23 23 Neighborhoods and Districts Social - market Relates to the status, physical environment, services affordability and conveniences of a location Population Density Age and Income Levels of occupants Crime Rate

24 24 Districts Apartment districts generally subject to the same influences as single-family residences emphasis on parking and vacancy rates Commercial districts 1. Central Business District (CBD) Definition: The core, or downtown area, of a city where the major retail, financial, governmental, professional, recreational, and service activities of the community are concentrated. Transportation in most communities oriented to CBD Many of the CBDs are undergoing changes Revitalization Changes in Land Use; from commercial to office or entertainment Decline; lose business to suburbs

25 25 Districts 2. Regional Shopping center Definition: A shopping center that offers a variety of general merchandise, apparel, furniture, home furnishings, services, and recreational facilities and is built around one or more full (anchor) department stores of at least 100,000 square feet each. Analyze Trade Area and Competition (both existing and proposed) 3. Community Shopping center Definition: A shopping center of 100,000 to 300,000 square feet that usually contains one junior department store, a variety store or discount department store, a supermarket, and specialty stores. Trade area generally 10 to 20 minutes driving time 4. Neighborhood Shopping Center Definition: The smallest type of shopping center, generally with a gross leaseable area of less than 100,000 square feet. Anchors are generally a supermarket and drug store, and possibly a bank Trade area generally 5 to 10 minutes driving time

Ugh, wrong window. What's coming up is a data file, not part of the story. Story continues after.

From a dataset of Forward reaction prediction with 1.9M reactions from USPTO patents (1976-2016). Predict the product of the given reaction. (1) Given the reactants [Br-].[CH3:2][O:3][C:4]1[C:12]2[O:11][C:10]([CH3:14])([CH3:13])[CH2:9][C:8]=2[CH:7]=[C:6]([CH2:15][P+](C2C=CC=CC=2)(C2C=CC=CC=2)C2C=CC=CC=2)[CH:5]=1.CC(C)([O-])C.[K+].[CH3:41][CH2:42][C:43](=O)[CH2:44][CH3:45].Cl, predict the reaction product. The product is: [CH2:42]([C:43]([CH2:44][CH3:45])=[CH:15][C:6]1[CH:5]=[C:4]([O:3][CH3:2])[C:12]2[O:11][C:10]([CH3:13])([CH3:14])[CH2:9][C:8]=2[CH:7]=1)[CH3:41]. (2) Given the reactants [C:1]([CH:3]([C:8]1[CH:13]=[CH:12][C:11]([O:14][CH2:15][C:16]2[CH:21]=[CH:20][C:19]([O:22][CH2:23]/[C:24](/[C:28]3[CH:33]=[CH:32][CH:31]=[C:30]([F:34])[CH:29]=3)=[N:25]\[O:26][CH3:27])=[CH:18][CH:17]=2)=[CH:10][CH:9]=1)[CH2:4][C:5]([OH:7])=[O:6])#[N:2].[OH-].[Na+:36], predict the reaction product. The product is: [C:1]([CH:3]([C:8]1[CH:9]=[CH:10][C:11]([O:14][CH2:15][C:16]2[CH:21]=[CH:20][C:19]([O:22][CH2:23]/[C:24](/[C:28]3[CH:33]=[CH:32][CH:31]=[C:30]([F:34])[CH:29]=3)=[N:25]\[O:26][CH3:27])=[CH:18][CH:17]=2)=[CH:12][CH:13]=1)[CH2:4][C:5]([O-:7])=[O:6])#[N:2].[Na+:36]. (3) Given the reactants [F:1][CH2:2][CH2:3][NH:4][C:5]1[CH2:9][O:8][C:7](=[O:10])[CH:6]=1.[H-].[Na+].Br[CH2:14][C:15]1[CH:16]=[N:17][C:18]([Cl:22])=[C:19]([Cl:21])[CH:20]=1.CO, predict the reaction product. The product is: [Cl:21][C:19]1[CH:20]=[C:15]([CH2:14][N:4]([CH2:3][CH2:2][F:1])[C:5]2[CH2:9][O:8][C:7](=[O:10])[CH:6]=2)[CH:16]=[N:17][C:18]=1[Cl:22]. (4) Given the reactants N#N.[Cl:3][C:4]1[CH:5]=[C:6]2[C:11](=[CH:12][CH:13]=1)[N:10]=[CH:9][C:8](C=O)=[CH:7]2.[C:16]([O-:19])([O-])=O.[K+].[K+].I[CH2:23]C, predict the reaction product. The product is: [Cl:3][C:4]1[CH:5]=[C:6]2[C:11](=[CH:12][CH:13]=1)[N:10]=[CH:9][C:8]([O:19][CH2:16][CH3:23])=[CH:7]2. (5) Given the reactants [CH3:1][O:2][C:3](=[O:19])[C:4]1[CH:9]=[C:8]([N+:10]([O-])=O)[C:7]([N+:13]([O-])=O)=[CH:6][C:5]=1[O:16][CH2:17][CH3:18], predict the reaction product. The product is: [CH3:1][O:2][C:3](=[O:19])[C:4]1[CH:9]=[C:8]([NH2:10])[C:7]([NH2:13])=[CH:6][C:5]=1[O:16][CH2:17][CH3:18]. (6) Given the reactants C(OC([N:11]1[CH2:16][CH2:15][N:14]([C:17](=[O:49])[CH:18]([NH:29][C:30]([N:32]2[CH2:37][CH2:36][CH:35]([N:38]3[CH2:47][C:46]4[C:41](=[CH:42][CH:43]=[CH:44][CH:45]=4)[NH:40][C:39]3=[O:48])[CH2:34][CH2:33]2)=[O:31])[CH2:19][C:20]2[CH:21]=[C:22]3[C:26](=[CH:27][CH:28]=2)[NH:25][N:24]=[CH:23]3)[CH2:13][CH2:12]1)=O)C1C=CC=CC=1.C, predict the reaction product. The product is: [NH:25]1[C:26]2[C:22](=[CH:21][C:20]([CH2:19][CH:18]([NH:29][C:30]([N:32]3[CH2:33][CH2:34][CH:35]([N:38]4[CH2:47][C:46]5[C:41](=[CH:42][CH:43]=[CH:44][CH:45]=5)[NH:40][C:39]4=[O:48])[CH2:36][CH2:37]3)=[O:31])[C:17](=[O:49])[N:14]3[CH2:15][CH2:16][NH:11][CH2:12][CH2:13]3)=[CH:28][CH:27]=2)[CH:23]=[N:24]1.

26 26 Districts Office Districts Include planned office parks and strip developments on major arteries Sensitive to access and support services (restaurants, hotels and convention facilities Industrial Districts Many forms large old complexes with heavy industry modern new complexes with light manufacturing or distribution warehousing Availability of Labor Availability of Raw material Distribution facilities Linkages such as highway system, rail, water, air

27 27 Districts Agricultural Districts Soil type, land use, crops grown and water supply Specialty Districts Medical hospitals, health care facilities, medical buildings Research and Development Parks Universities, departments of large companies High Technology Parks electronics and computer firms Education Districts Colleges, Universities, or community colleges supporting housing and services Historic Districts

28 28 Neighborhood aka Market Area example items to know Example items to consider, understand, and know about a neighborhood: AgeIncome Levels Rentstypical equity cleanlinessreputation property condition, repair status typical time on the market to sell (or lease) the property

29 29 Neighborhood aka Market Area example items to know, cont Prices, rents Vacancy Turnover Parks Schools Government services police, fire, trash, etc. Occupant attitudes Proximity to employment, recreation, shopping Views Design, layout Zoning, use restrictions Common areas Homeowners association cost and benefits Crime Relative direction of growth

30 30 So Thats Data Collection, Market Areas and Neighborhoods Wayne Foss, MBA, MAI, CRE, Fullerton, CA USA Phone: (714) Fax: (714)